Louis Armstrong and Paul Whiteman: Two Kings of Jazz is written by Joshua Berrett, a professor of music at Mercy College in New York. Professor Berrett has his work cut out for him. Although almost everyone knows who Louis Armstrong is, realtively few will know anything about Whiteman.
Paul Whiteman is recognized for a number of things. From the 1920s and well into the 1940s, was the leader and guiding force behind one of the most consistently popular bands of the day, known collectively as Paul Whiteman and his Orchestra. His orchestra was known for cultivating and promoting the talents of musicians like George Gershwin, Hoagy Carmichael, Bix Biederbecke, Frank Trumbauer, Bing Crosby, Tommy and Jimmy Dorsey, and Jack Teagarden, among many others. As you might imagine, his orchestra was, as a recording ensemble and on tour, a model of profitable enterprise. Though he never laid claim to the title, for decades, Whiteman did let himself be promoted as the so-called “King of Jazz.” In 1930, a big-budget movie bearing the title of King of Jazz was released, featuring Whiteman and his players. Paul Whiteman is also known in some jazz circles as the “white man” who stole the creative fruits of African American musicians, watered it down for mainstream white audiences, and took his money straight to the bank, thank you very much. Berett’s book does a fair job of dispelling this unfair characterization.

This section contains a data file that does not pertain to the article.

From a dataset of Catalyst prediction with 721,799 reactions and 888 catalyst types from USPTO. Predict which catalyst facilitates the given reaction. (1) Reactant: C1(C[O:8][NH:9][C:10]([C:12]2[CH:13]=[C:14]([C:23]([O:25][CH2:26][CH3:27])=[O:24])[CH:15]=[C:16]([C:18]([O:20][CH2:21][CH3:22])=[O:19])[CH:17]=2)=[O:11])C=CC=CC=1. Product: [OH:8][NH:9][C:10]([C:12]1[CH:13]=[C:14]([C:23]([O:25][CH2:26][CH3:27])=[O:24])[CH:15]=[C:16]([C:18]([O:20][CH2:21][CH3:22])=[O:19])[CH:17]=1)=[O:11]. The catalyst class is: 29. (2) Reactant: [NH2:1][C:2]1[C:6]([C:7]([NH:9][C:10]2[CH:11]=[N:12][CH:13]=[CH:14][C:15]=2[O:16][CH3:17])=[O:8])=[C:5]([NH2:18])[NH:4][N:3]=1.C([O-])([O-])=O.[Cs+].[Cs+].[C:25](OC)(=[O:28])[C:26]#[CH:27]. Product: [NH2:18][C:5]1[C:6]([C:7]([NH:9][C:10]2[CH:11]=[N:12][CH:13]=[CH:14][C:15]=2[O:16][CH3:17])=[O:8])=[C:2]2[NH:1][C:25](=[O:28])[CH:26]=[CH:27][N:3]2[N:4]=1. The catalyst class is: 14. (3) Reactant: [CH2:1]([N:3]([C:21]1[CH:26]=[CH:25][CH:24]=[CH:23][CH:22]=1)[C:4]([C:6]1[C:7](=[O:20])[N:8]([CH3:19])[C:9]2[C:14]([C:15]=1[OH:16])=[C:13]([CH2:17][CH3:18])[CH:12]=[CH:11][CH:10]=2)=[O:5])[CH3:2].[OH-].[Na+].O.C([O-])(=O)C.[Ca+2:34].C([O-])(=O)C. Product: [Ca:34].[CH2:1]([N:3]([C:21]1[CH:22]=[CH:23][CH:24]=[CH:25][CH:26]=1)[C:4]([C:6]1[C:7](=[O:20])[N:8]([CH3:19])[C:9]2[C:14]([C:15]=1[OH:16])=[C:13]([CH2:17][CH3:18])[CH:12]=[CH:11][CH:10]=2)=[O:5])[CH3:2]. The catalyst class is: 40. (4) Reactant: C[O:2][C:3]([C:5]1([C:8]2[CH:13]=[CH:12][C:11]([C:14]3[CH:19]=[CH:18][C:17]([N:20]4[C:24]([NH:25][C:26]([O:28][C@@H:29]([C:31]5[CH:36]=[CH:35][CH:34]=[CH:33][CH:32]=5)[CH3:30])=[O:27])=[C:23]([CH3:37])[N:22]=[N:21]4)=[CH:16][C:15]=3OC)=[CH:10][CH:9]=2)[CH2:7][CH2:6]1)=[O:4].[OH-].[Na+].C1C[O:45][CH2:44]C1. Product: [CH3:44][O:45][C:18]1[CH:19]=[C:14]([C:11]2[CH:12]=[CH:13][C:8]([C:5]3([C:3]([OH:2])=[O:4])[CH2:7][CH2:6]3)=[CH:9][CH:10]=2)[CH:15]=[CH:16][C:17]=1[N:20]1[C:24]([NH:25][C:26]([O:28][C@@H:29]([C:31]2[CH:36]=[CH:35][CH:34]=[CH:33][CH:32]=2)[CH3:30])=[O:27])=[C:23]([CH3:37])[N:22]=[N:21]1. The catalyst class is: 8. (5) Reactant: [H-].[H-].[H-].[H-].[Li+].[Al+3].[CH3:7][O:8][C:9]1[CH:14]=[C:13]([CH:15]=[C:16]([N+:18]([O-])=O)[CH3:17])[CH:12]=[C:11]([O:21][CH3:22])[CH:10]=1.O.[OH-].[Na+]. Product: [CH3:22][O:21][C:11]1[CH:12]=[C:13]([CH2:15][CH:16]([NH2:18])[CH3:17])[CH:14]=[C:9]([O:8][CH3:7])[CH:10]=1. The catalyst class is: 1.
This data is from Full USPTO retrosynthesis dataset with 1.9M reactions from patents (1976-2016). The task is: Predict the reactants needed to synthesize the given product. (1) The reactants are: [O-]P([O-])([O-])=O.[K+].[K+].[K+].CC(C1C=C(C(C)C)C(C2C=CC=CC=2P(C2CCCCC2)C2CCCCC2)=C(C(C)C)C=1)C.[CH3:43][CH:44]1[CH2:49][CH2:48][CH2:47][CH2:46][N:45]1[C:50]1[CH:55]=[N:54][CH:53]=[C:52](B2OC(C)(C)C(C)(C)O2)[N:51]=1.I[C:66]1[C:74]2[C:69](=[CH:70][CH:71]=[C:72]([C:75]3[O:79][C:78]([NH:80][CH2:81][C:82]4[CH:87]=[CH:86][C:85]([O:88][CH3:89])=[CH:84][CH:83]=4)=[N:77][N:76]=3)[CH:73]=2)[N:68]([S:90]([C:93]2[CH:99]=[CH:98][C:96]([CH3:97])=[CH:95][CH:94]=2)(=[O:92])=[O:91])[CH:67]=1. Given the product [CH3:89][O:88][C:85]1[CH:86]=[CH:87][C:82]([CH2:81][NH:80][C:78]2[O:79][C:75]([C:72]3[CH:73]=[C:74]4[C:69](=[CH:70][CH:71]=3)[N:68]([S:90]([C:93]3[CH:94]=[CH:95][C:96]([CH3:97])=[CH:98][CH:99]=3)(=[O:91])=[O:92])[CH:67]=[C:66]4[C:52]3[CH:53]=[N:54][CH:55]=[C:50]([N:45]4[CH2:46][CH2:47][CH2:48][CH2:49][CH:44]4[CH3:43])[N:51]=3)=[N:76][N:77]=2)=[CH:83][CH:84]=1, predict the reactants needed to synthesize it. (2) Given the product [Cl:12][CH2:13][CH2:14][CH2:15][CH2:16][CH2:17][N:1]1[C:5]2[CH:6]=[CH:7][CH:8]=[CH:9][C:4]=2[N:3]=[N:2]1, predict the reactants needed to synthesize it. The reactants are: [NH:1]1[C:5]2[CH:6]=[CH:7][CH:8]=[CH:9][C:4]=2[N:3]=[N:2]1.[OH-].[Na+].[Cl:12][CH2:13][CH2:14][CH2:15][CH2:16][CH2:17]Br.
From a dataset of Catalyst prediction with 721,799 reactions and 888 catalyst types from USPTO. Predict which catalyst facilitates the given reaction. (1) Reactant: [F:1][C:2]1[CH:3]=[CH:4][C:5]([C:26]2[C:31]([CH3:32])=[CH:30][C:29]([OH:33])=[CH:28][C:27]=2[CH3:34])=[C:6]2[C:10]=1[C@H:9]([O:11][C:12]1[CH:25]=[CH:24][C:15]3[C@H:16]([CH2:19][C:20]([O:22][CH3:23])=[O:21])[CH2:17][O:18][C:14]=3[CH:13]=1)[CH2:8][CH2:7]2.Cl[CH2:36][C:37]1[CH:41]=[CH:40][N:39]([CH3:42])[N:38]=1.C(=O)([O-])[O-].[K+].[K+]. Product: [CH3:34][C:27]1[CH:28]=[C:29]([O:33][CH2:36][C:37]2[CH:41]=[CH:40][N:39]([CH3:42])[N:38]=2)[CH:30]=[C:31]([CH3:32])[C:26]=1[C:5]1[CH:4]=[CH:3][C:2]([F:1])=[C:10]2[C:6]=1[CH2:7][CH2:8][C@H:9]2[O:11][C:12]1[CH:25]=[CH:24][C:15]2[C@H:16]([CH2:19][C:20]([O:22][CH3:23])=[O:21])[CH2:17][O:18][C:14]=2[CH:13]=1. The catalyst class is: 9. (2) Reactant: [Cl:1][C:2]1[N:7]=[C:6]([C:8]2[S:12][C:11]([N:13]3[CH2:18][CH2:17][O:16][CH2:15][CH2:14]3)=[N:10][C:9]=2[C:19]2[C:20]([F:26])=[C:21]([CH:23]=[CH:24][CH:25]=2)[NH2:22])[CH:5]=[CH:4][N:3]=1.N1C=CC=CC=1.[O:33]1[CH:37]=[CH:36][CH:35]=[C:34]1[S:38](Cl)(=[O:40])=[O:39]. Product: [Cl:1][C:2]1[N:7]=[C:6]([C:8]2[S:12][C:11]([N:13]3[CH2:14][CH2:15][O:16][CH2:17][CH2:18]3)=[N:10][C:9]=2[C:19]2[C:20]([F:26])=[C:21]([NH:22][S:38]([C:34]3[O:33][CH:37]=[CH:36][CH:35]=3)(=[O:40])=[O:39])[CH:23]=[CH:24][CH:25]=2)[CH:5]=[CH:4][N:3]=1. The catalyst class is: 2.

As for Louis Armstrong, well, everyone knows his essential role in creating the basic vocabulary of jazz expression and, in a larger sense, of 20th century American music. But even as late as the 1940s, Armstrong’s central importance to the music was largely overlooked. In 1949, a Time magazine cover showing Louis with a crown made of trumpets appeared to bequeath the title of King of Jazz to what was more likely its proper owner. Interestingly, Berrett highlights evidence of Armstrong’s playing more traditional – so-called – classical forms of music at certain points early in his career.
Just as Whiteman might not have been as much of a square as some thought, neither was Armstrong completely unschooled in more traditional European forms of music.
Berrett’s book, Two Kings of Jazz, makes it clear that neither musician thought much of the title of “King.” Likewise, the definition of the word jazz itself has always been somewhat, well, controversial. Whiteman hesitated to call his particular type of popular orchestrated music strictly jazz, usually preferring the term symphonic jazz. In his later years, he often said he hoped he had made a contribution to “the American musical form.” And while Louis Armstrong certainly played jazz music, he was known to have defined jazz as “anything that can be communicated to the public.” Whiteman, it seems, understood jazz as a style that he could incorporate into his largely commercial music; Armstrong understood jazz in a very broad and artistic manner. If generalizations apply in the stories of Whiteman and Armstrong, then, its not as much about the difference between race as the difference between commerce and art.
Where Two Kings of Jazz does a real service is in finding the common ground between Whiteman and Armstrong – in the music they shared, the musicians who played with them both, and in the common musical times they both lived in. To some extent, the segregation between the white world and black was nothing the musicians could have overcome on their own. Racism ran too deep into the roots of American society.
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